Christian Bale, Joel Edgerton, Ben Kingsley
Other notable appearances:
Sigourney Weaver, Aaron Paul, María Valverde
It went FOREVER … *checks IMDb* … Okay, apparently it went for 150 minutes
Watch this if you like:
Watching incredibly depressing movies based on the Old Testament with mass animal slaughter and many other terrible things being portrayed
Moses (Bale) and Ramses (Edgerton) are cousins. Moses saves Ramses. Moses turns out not to be Ramses cousin, but a Hebrew. That is very bad. Ramses exiles Moses. Moses finds God. God tortures Egyptians until Hebrew slaves are freed. Moses leads his people. Ramses chases after them. God intervenes again. Egyptian army dies. Moses and his people live. End.
Exodus: Gods and Kings. I really don’t know where to start.
I guess the face of the film is its cast. As far as the cast went, they had an interesting assortment. However, with them they brought an assortment of accents and it appears that no-one tried to amend this. When watching a film about Egyptians and Hebrews in 1300BCE, one would expect that they speak in a consistent accent, even if that accent is the standard American one to which we are all accustomed. In Exodus: Gods and Kings we have English, intermittent Welsh, Scottish, and American. Those are just the ones I could pick. Suffice to say it is an incredibly distracting aspect of the film.
I heard a lot of criticism over the casting of Joel Edgerton as an Egyptian, let alone an Egyptian Pharaoh. If he had given an outstanding performance, I would have accepted that the decision was guided by his talent. However, the performance of Ramses is lacklustre and boring to watch.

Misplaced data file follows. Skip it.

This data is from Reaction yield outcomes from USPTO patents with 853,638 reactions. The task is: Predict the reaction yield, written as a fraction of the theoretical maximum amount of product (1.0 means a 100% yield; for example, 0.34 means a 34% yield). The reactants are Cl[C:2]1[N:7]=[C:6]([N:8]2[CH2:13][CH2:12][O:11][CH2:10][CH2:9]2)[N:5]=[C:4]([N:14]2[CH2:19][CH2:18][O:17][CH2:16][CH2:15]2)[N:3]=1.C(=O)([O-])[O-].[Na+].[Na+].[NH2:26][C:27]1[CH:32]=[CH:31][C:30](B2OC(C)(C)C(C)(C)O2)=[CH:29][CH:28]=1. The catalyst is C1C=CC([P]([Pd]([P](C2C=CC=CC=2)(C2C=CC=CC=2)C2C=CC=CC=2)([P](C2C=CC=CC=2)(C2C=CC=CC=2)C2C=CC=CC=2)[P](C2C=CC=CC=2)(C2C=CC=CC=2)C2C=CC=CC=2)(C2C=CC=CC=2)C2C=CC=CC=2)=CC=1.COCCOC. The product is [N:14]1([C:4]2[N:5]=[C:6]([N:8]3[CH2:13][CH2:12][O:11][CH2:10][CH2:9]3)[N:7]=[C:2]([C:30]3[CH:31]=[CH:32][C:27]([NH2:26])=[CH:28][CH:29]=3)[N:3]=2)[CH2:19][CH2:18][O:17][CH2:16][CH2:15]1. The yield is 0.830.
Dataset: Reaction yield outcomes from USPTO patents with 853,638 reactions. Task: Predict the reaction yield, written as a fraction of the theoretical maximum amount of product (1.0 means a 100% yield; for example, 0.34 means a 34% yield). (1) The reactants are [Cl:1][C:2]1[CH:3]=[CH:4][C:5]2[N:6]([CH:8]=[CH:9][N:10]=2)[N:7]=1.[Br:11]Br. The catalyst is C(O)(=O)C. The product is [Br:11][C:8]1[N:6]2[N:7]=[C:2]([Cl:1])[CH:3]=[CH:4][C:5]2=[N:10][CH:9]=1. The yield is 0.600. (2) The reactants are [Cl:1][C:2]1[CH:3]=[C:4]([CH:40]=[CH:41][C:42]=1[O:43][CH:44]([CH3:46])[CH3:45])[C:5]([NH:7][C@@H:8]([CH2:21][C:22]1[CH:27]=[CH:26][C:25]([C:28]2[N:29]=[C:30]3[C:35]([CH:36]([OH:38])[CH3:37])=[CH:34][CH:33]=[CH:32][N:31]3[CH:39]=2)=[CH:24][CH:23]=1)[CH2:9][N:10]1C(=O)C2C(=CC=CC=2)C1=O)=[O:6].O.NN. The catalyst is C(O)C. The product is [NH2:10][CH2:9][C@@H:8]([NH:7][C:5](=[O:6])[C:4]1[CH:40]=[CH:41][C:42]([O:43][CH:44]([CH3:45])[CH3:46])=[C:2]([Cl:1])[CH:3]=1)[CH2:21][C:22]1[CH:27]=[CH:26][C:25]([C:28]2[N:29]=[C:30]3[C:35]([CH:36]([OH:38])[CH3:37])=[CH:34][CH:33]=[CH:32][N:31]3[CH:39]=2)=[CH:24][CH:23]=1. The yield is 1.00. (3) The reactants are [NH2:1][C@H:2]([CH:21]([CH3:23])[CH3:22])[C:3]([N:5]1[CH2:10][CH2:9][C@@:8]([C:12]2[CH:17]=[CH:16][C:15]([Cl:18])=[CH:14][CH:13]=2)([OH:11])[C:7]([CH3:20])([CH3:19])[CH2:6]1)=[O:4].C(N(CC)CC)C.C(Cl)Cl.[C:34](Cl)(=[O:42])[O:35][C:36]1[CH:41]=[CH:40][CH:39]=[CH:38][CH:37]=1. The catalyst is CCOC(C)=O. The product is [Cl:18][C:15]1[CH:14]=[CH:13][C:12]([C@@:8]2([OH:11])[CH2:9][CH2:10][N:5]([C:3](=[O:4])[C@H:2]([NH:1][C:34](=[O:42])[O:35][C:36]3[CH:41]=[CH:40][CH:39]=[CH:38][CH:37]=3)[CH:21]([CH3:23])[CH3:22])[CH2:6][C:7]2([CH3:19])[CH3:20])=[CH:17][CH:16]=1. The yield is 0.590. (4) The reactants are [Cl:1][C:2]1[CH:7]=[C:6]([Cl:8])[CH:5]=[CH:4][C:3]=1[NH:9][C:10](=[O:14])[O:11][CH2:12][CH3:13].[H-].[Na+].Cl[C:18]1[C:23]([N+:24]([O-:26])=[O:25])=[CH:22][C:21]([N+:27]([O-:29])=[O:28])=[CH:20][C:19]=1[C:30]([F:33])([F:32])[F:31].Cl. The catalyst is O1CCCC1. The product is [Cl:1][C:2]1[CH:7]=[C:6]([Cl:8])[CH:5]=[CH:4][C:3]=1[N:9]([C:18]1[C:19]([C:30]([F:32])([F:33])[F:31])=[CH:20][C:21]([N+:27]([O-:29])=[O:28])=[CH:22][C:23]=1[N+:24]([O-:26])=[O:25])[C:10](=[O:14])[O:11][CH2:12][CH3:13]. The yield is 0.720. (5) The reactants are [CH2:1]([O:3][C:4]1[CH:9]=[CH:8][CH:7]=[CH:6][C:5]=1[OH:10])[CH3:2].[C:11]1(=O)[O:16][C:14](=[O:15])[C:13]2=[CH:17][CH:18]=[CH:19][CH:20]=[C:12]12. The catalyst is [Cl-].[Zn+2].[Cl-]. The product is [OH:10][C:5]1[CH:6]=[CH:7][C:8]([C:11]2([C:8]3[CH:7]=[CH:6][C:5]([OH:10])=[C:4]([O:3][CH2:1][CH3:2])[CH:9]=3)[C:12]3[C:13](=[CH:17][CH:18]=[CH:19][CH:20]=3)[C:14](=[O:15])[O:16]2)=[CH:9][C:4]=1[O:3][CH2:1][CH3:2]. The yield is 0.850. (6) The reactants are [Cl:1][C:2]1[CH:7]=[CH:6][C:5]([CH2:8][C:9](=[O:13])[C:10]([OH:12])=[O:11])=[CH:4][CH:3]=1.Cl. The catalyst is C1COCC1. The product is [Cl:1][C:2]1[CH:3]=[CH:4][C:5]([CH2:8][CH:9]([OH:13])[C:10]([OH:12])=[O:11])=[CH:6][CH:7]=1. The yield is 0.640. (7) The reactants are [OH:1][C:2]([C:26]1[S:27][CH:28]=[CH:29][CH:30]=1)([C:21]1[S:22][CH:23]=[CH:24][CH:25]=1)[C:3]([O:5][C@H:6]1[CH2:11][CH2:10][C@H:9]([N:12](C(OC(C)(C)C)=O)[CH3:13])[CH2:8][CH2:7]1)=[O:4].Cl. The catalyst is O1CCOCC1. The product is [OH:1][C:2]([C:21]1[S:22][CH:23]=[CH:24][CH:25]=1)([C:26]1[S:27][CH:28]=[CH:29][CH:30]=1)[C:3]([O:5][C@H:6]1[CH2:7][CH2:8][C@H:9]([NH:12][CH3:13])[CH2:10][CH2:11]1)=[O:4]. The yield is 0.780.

Christian Bale is good. Christian Bale is always a phenomenal actor and the only reason that Exodus: Gods and Kings has been given one star is his screen presence. Unfortunately, one actor can only do so much.
There are some movies I can think of where Sigourney Weaver has great cameos. Paul and Cabin in the Woods are two that come to mind. Exodus: Gods and Kings is not one of them. Her role in the film as Ramses mother feels crowbarred in for the sake of having her there. Even Weaver’s performance appears weak and uninspired.
The special effects in Exodus: Gods and Kings are erratic at best. There are some scenes that are somewhat convincing such as the battle scenes. Other times though the effects are weak. There is a scene with a Nile full of ravenous crocodiles where the effects are almost on par with RoboCroc. There is another scene with hail falling on a monument that was so terribly done I was distracted from the film wondering who let that scene go to print.
I can’t comment on the accuracies between Exodus: Gods and Kings and the version of events the Bible gives. In all honestly, dear reader, I hadn’t realised until viewing the film that Exodus is the part with the plagues, the pestilence, the famine, the first born sons of Egypt, etc. Had I realised this, would I have gone to see the movie anyway? Probably not. But if I did, I would have been more prepared for what was in store.
Exodus: Gods and Kings is not a movie to go and see if you are an animal lover. I understand that no real animals were hurt during filming, but there are only so many animals, real or otherwise, I can watch being shot with arrows, affected by plague, burnt, and drowned before it starts to get a bit depressing. That doesn’t even take into account the human aspect of Exodus: Gods and Kings. Hebrew people being tortured and slaughtered by the Egyptians. The Egyptians being tortured and slaughtered by God.
Overall, I would not recommend Exodus: Gods and Kings to anyone. The film is depressing, visually unimpressive, showcases poor acting, and it is far too long. Unless you really love Bible epics, it’s best to give it a miss.
“You sleep well because you’re loved. I’ve never slept that well.”